We also look at post-discovery plays. This is quite a popular mode of investment right now. These are companies that have been drilling a project, and then suddenly they hit a hole and the market realizes that there’s potentially something big there. We don’t jump into these all the time, but when we do, it has worked out well.
Adriatic Metals is one of our post-discovery investments. We saw their initial drill hole in mid-2018, where they had 64 meters of 26 grams per ton gold equivalent, what we thought was just a mindblowing hole. Within six weeks of seeing the initial drill hole, I was comfortable with the investment. We decided to initiate an investment, and here we are a couple of years later looking at one of the top polymetallic development plays in the world, in a company that most likely is not going to be around six or nine months from now. And so that model has worked for us.
The third basket we look at pre-cashflow would be the high quality development projects. Something like Adriatic has turned into: a project that is low capital intensive, has an NPV well in excess of the initial CapEx, has an IRR hopefully above 30%, quick payback, a long enough mine life, something that a major company would want to come and buy to then take into production.
To tie this back into the state of play in the current market and the current geopolitical issues going on, has COVID-19 and market downturn impacted the way that you conduct your investments, the way that you conduct your process, your due diligence, the way that you meet with companies? Have there been any knock-on effects?
No we haven’t changed all too much. The focus for me is always going to be the people. When I look at an asset, it is always going to be plugging in current metal prices or below. I’m never going to be speculating on $3,000 gold or $4 copper. As much as I believe we could see that in the coming years, market timing is just not my game. To me, it’s better to focus on the higher quality projects, even if you’re giving up a little bit of upside.
The COVID-19 crisis has shaken up a lot of people in the general markets, and I think that’s part of the reason we’ve seen this flight into precious metals. I think the jury is still very much out whether copper, whether zinc, whether nickel, whether the agricultural minerals, really whether agriculture in general is going to follow on the heels of precious metals or whether it will lag behind for another 12 or 18 months before picking up steam.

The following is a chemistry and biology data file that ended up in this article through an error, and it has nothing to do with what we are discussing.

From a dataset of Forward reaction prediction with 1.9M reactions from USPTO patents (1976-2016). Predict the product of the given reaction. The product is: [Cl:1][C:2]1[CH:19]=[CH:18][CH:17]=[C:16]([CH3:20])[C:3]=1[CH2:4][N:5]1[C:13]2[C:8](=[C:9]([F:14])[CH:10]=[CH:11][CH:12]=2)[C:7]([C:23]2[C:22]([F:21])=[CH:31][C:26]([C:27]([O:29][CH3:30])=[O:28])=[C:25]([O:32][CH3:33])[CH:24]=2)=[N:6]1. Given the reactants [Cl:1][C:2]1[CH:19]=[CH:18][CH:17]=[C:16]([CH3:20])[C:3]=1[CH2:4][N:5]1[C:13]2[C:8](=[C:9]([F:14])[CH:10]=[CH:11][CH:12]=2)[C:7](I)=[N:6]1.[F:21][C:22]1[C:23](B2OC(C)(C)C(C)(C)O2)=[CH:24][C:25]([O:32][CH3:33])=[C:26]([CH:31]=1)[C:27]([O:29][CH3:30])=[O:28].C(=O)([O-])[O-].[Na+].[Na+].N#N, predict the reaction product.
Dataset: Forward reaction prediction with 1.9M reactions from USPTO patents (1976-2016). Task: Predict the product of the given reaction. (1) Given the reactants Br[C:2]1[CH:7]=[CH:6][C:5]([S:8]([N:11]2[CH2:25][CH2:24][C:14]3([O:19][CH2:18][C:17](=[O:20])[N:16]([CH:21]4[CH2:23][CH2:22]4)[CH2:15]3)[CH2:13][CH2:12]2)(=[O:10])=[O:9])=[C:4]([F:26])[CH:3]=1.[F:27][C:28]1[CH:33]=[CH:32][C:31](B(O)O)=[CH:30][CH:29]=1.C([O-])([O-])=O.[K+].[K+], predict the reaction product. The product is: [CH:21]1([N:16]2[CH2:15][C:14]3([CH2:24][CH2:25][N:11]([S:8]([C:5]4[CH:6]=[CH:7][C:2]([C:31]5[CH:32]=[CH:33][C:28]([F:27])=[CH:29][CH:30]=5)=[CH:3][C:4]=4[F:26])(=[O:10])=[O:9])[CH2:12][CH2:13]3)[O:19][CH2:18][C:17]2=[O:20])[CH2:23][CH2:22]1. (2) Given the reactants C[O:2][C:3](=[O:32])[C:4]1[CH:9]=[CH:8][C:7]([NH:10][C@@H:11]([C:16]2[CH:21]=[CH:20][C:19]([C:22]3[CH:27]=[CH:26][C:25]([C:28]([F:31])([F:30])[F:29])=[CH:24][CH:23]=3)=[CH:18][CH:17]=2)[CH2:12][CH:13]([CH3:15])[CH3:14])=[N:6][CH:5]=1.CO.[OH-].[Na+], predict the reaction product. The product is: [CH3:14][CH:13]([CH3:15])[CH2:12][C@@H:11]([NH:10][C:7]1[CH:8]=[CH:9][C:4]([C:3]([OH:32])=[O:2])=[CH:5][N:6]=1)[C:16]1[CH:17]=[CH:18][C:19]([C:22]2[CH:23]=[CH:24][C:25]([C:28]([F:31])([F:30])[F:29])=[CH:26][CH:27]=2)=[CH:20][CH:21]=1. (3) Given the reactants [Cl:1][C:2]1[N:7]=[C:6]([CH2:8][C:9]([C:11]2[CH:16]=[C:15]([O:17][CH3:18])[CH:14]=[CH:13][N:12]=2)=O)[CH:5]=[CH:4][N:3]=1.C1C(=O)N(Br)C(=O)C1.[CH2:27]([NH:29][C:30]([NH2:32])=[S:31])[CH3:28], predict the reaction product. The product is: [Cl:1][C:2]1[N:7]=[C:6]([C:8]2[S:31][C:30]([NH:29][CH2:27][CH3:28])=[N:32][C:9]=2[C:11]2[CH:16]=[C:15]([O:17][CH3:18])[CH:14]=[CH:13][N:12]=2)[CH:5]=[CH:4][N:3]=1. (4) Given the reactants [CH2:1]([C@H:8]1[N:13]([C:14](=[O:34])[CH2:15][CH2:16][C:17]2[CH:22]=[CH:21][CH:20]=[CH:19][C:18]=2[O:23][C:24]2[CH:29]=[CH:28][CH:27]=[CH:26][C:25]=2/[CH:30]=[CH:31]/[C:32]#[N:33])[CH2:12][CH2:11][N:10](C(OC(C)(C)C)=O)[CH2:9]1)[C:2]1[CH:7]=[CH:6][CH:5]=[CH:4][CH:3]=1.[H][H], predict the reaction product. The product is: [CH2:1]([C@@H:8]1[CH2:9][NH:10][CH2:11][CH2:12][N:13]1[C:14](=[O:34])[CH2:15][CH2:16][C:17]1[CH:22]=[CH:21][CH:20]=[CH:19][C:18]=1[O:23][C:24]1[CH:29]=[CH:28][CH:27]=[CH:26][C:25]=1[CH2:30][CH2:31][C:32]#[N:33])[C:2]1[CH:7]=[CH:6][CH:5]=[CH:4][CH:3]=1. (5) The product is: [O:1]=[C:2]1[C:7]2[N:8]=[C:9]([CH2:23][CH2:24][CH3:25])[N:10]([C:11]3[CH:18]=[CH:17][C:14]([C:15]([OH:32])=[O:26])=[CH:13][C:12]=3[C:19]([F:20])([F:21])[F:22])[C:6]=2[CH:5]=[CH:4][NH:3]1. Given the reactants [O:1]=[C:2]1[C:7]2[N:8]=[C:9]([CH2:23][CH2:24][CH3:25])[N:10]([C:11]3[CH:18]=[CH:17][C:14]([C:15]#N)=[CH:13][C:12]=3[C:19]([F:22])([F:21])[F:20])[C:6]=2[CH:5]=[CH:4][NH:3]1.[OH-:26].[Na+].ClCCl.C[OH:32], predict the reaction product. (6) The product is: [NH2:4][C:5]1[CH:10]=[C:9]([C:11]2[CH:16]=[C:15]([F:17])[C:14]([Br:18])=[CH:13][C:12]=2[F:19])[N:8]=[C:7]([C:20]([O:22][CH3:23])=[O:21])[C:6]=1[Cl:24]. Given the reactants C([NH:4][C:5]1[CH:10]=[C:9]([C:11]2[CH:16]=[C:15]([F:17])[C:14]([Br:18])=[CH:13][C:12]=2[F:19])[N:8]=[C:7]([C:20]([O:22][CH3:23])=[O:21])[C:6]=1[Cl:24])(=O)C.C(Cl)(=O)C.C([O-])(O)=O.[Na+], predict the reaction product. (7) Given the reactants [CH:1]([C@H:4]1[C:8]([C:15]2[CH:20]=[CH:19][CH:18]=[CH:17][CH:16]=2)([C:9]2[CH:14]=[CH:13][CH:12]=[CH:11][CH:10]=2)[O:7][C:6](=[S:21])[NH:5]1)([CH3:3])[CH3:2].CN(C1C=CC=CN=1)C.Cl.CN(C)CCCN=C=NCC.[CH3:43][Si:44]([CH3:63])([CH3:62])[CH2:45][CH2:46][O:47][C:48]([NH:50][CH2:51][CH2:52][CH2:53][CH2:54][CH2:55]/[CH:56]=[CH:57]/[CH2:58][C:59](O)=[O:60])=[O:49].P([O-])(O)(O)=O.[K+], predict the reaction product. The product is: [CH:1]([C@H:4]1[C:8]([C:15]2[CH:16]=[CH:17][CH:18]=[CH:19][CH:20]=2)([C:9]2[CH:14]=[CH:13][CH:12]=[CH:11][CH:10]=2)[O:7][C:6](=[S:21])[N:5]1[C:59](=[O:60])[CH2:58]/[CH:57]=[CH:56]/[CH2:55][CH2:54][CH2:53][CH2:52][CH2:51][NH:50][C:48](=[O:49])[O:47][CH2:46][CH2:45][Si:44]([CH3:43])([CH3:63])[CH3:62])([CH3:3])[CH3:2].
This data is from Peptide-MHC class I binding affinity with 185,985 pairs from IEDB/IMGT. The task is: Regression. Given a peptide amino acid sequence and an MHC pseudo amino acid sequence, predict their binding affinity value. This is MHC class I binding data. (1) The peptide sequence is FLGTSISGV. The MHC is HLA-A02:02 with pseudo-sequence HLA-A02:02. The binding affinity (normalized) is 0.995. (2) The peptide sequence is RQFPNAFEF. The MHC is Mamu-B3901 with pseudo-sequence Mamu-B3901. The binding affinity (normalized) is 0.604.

There are a few technical levels to explore. If we see copper pop convincingly above $3 per pound, if we see oil jump above $45 per barrel, there are certain key technical levels that have yet to be broached for the industrial and energy metals space. So I’m watching that somewhat closely. I’d almost prefer for the precious metals to ride on their own for 12 to 18 months, because that will give us a good opportunity to take profits on the way up without trying to call the top perfectly.
What is your biggest challenge at the moment? What is keeping you up at night as you navigate investing within the junior mining sector?
The speed at which the cycle is progressing, at least on the precious metals front. I think everybody has been shocked by this.
Another concern is the amount of new companies that are being created, because it dilutes capital from the higher quality names.
Another concern is the amount of new companies that are being created, because it dilutes capital from the higher quality names. While there is a lot of money flowing into the sector, it seems like Bay Street has the ability to make a new company every day. I don’t want investors to get overly diluted, and for the quality of the overall junior industry, which even at the troughs of bear markets, to dilute even further. At the peaks of these bull markets, you have to assume 80 to 90% of these companies are untouchable and run by people that you wouldn’t trust your own money with. I keep going back to the idea of investing in a management team – you need to think of this in regards to whether this is someone that you’d like to go in business with, someone that you trust with your own family capital. I think that’s a really good lens in which to evaluate management teams and whether a certain investment should be made.
You can watch the interview here: